ERCP is endoscopic retrograde cholangiopancreatography. That is to say, the catheter is inserted from the duodenal papilla under the endoscope, and when the relevant instruments reach the pancreatic duct and bile duct, the contrast medium is injected into the pancreaticobiliary duct, and the pancreaticobiliary system is observed by X-ray and corresponding operations are performed.
Pancreatitis is the most common postoperative complication in ERCP patients. The etiology included biliopancreatic duct stenosis and previous pancreatic diseases. Risk factors for operation include breast edema, difficult intubation, pre-cutting, nipple spasm caused by repeated intubation, too fast or too much contrast agent injected into the pancreatic duct, pancreas parenchyma development, excessive high-frequency electrocoagulation, stones embedded in the nipple, bacterial infection, high osmotic pressure of contrast medium, etc.
Solution: Antibacterial drugs, CT examination, etc. can be used to prevent post-ERCP pancreatitis. If necessary, pancreatic duct stent implantation can be used for prophylaxis.
Bleeding is the most serious postoperative complication of ERCP patients, with an incidence rate of 0.3% to 2%, including delayed bleeding and early bleeding. Risk factors for bleeding include anticoagulant therapy for 3 days before ERCP, coagulation dysfunction, improper endoscopic operation, too large incision, and too fast nipple incision. High-risk groups of postoperative bleeding include those with severe jaundice, high blood pressure, blood coagulation disorders, and diabetes.
Solution: Endoscopic papillary sphincter balloon dilatation can be used instead of papillary sphincterotomy for patients with high risk of bleeding after ERCP. If bleeding occurs during ERCP, argon ion coagulation, metal clip clamping, electrocoagulation to stop bleeding, and local balloon compression can be used to improve bleeding symptoms.
Complicated perforation after ERCP is also a common phenomenon. Patients with high risk of this complication include: those who have perforation of the lumen caused by the endoscope body have a higher risk of intraperitoneal perforation after ERCP; sphincterotomy has exceeded the pancreatic duct wall or bile duct In some cases, retroperitoneal fistula is prone to occur after ERCP; if the guide wire bile duct stent is displaced or externally punctured, ERCP is prone to perforation. In addition, duodenal lumen perforation is also prone to occur during ERCP, with a risk of 0.08% to 0.6%.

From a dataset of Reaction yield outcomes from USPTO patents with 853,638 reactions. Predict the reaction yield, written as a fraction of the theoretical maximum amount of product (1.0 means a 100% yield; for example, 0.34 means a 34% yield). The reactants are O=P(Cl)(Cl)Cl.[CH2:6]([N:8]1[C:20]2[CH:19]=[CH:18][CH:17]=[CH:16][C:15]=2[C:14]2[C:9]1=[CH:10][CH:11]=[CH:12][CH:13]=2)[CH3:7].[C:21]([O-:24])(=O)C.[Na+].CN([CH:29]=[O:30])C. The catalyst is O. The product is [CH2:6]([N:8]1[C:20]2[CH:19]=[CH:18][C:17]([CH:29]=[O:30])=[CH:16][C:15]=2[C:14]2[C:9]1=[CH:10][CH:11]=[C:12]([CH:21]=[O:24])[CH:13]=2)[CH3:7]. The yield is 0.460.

Solution: Once perforation occurs, timely and targeted treatment is required to avoid multiple organ failure and sepsis. In addition, CT detection technology can also be used for diagnosis, but it needs to be scanned after oral contrast agent.
Including duodenal-related infection, cholecystitis, acute cholangitis, etc. Risk factors include: unresolved biliary obstruction, including drainage tube displacement, incomplete drainage of lesions at or above the hepatic hilum, and incomplete removal of stones.
Solution: Antibacterial drugs can be used for preventive treatment, mechanical disinfection and cleaning work should be done well, and operations should be strictly performed in accordance with relevant standards during the operation to reduce the incidence of postoperative infection.